I couldn’t wrap my head around some of it. It seemed so illogical to me, just as, I am sure, our ways seem illogical to them. I couldn’t reconcile the smiling, welcoming faces with it’s sinister night life of brothels where children as young as eight are forced to service an endless stream of ‘clients’ all night.

But the people were lovely and friendly, the countryside beautiful, the culture rich and diverse…and the work of Destiny Rescue simply outstanding.

I fell in love with the girls and boys we met. I fell in love with their infectious laughter and sheer joy for living, with their thankfulness for the lives they now are able to lead. I fell in love with the workers who care for these kids (our little three year old sponsor boy’s carer was an absolute treasure – limited English but her smile said all she needed to say!). I fell in love with the smells, the sights, the food, the markets. And the smile on their faces if they said an English word correctly and their giggles when you said a Thai word totally incorrectly! Priceless 🙂

I found the similarities interesting too. Parents who could barely afford food, made sure their kids had the latest phone, or that the biggest flat-screen TV graced the living area – just like people here. Kids at the school acting up, vying for attention and getting restless and cheeky by the end of the day. The fact that, sadly, they all knew who Justin Bieber was and knew all the words to Gangnam Style…bad taste is universal, my friends.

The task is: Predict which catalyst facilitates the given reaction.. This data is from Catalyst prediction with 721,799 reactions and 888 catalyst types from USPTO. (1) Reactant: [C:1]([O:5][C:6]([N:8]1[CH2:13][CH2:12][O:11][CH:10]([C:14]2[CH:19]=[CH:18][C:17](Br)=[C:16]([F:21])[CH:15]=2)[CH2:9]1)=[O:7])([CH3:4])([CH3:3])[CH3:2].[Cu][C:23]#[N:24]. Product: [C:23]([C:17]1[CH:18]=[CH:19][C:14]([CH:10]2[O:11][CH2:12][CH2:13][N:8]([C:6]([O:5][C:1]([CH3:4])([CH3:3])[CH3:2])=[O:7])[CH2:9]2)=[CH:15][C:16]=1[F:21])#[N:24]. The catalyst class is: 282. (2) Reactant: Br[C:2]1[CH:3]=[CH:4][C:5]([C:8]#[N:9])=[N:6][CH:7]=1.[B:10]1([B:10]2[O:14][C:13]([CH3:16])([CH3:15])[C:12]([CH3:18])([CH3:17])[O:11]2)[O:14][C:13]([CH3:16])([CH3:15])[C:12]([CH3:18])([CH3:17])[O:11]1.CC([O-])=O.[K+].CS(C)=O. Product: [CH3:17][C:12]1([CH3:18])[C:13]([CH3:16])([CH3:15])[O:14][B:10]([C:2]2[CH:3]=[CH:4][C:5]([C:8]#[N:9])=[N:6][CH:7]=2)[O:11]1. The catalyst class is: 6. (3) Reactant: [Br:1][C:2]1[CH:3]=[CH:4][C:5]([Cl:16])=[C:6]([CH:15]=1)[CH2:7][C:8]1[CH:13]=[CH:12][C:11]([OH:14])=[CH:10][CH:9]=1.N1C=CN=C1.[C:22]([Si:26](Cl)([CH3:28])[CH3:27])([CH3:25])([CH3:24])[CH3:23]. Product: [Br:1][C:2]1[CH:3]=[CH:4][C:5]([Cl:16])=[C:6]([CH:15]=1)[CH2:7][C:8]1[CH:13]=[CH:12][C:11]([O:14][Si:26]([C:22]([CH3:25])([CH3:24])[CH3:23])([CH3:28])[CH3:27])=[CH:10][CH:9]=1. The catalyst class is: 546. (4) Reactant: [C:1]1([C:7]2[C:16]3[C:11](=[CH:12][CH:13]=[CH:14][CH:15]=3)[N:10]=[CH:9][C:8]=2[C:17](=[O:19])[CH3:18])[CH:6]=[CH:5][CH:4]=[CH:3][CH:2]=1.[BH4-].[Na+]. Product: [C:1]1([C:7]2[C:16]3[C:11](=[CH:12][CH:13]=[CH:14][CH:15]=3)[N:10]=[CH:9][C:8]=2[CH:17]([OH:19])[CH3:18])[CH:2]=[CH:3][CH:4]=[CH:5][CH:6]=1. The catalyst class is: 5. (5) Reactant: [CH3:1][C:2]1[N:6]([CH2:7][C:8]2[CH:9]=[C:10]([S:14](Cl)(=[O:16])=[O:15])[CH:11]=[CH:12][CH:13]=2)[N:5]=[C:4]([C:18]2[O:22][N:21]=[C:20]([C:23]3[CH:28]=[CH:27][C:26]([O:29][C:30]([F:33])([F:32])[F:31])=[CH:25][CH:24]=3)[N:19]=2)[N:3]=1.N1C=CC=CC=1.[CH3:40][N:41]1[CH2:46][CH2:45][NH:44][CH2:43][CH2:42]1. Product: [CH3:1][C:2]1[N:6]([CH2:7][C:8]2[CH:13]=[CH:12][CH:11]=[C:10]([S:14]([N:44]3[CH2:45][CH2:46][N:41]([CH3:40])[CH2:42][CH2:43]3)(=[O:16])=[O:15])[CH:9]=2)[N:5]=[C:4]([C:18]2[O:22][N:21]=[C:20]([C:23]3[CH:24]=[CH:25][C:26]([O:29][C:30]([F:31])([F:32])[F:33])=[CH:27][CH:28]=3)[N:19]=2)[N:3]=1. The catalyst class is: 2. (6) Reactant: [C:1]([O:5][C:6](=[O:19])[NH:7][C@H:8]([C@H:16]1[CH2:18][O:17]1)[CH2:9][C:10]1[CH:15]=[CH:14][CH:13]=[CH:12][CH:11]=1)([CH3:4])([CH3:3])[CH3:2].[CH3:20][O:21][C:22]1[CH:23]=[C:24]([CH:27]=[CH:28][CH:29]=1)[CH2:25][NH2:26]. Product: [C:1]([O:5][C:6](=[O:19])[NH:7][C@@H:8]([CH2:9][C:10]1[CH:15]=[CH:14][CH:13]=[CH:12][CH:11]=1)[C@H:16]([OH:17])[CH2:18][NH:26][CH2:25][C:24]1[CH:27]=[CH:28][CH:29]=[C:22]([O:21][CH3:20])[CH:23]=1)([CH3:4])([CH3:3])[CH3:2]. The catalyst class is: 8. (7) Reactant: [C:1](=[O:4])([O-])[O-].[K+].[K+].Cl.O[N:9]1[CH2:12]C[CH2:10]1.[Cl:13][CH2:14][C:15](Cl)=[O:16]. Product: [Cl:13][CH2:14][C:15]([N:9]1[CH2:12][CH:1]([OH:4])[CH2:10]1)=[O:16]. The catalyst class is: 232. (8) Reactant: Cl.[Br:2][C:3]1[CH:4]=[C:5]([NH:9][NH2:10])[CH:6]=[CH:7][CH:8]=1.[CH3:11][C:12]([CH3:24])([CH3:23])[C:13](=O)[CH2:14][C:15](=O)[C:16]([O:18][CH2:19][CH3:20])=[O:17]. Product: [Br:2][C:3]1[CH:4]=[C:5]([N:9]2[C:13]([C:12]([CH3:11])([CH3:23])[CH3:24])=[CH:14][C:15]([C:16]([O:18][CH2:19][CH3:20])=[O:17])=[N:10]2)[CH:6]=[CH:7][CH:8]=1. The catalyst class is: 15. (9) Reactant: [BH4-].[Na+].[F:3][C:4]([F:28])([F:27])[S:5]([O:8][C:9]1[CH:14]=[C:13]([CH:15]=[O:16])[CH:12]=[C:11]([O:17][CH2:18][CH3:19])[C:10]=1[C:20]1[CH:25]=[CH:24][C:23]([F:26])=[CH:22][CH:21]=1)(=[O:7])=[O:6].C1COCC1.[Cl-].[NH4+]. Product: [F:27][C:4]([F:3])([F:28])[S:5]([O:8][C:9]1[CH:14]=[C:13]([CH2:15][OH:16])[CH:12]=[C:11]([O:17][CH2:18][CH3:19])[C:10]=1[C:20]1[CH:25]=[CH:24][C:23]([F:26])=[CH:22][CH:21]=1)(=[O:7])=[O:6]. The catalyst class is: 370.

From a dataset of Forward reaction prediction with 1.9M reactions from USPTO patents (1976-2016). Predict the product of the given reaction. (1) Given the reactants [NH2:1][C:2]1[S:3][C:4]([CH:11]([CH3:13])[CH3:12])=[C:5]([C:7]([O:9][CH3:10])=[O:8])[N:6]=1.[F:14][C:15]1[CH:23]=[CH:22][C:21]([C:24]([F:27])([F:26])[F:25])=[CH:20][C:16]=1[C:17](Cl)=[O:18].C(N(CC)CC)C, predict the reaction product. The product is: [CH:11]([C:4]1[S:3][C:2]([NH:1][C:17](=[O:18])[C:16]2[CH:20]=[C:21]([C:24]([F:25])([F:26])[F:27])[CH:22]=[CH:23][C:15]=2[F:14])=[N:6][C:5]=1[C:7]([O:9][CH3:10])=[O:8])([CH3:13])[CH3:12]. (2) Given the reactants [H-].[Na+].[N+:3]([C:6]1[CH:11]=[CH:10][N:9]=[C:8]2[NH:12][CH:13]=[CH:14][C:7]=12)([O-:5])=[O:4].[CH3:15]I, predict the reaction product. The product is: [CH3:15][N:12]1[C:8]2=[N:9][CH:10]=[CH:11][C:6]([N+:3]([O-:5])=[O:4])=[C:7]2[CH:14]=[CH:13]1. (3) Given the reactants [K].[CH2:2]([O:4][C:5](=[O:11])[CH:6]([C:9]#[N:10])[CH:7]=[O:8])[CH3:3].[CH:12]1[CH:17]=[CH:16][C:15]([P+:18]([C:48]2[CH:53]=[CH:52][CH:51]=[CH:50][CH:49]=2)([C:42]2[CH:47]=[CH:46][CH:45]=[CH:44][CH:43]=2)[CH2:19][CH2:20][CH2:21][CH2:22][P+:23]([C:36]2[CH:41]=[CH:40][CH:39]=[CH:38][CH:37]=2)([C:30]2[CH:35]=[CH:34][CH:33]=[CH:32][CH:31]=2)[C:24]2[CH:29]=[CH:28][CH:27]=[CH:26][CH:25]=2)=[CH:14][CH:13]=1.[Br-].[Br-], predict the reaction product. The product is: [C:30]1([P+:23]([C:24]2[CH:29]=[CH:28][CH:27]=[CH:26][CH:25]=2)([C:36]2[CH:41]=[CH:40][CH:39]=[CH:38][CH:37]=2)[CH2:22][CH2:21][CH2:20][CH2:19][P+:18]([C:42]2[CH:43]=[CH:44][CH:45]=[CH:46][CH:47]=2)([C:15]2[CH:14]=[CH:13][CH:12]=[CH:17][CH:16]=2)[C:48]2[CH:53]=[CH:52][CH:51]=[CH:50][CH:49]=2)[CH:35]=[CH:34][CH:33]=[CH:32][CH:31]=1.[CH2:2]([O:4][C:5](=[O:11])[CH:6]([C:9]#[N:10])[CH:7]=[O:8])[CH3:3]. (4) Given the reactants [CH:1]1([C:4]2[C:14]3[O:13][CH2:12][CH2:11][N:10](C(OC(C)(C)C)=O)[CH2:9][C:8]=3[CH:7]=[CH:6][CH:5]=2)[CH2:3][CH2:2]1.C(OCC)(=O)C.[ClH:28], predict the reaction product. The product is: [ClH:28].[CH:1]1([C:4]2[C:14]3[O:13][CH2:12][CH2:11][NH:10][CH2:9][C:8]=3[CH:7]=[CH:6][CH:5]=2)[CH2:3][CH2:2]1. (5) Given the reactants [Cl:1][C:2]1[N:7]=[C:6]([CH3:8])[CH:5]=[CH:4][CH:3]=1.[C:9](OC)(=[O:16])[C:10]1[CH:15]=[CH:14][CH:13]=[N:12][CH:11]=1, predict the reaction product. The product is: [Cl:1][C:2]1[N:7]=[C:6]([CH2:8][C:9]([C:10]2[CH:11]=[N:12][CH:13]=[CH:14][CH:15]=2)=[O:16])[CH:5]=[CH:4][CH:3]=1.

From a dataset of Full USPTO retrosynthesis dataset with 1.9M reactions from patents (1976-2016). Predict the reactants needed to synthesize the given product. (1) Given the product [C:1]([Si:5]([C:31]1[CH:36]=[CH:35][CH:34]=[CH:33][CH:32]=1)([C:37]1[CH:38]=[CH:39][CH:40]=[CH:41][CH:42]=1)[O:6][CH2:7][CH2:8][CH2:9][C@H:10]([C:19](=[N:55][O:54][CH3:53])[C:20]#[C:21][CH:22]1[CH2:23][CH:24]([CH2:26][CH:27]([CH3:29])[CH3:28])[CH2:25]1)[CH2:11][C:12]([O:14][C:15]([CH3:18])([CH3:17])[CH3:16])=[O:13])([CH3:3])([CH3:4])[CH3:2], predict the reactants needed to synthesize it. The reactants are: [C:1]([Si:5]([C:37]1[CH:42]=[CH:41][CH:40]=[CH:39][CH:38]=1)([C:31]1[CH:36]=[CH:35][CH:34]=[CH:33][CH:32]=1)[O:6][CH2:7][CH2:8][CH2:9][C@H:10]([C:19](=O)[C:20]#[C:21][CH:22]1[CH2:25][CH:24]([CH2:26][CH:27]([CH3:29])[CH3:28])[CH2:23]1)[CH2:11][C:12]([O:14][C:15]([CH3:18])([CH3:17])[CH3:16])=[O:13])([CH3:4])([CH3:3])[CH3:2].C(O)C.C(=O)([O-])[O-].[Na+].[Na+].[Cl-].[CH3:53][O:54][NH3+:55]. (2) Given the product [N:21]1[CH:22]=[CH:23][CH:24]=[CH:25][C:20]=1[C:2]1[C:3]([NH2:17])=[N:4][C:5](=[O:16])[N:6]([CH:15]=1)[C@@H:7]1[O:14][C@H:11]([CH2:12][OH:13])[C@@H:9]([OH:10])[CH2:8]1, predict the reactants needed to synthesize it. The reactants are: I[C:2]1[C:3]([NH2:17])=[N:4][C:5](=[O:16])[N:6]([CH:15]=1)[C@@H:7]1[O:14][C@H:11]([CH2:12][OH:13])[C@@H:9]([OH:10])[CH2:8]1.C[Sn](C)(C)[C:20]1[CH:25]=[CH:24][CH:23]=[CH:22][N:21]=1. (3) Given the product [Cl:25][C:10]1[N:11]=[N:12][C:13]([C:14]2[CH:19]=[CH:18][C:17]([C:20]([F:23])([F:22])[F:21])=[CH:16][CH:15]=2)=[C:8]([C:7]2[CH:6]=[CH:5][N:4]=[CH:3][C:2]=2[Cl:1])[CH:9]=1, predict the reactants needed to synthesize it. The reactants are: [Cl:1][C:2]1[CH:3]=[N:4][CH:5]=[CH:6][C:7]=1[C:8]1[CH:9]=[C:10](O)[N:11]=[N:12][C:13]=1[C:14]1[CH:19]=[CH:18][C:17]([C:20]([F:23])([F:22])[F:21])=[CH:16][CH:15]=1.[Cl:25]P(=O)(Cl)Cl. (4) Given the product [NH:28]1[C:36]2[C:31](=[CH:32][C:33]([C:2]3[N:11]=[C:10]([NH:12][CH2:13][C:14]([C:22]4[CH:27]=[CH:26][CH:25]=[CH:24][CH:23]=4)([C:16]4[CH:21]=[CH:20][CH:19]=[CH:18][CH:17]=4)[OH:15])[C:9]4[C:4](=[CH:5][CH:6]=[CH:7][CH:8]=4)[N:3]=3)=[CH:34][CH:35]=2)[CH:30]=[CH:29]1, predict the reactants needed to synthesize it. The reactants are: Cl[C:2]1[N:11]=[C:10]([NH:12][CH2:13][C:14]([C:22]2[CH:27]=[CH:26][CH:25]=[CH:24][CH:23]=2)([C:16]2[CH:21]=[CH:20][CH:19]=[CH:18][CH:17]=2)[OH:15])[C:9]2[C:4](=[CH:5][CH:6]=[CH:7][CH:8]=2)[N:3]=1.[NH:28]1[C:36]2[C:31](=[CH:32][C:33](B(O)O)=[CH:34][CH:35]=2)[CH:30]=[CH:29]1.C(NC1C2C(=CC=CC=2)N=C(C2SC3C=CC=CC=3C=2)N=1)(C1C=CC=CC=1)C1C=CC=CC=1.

I would love to go back to Thailand, especially to Chiang Rai to see our sponsor kids but I’m not sure I could live there. And the culture shock of coming home to the Western world that everyone warned us about was a bit of a no-show. I think we went over there already having a healthy appreciation for what we have here and, in our family, trying to practice thankfulness as a way of life, meant that we were okay. Certainly though, I don’t sweat the small stuff like I did before, so there has certainly been a reinforcement of the right perspective. Before I left, our consumerism in the Western world turned my stomach, and it still does now but strangely, I have more compassion for those afflicted with the disease of materialism than I did before. I think it really hit home just how sad it is that we try to fill the voids in our lives with ‘stuff’.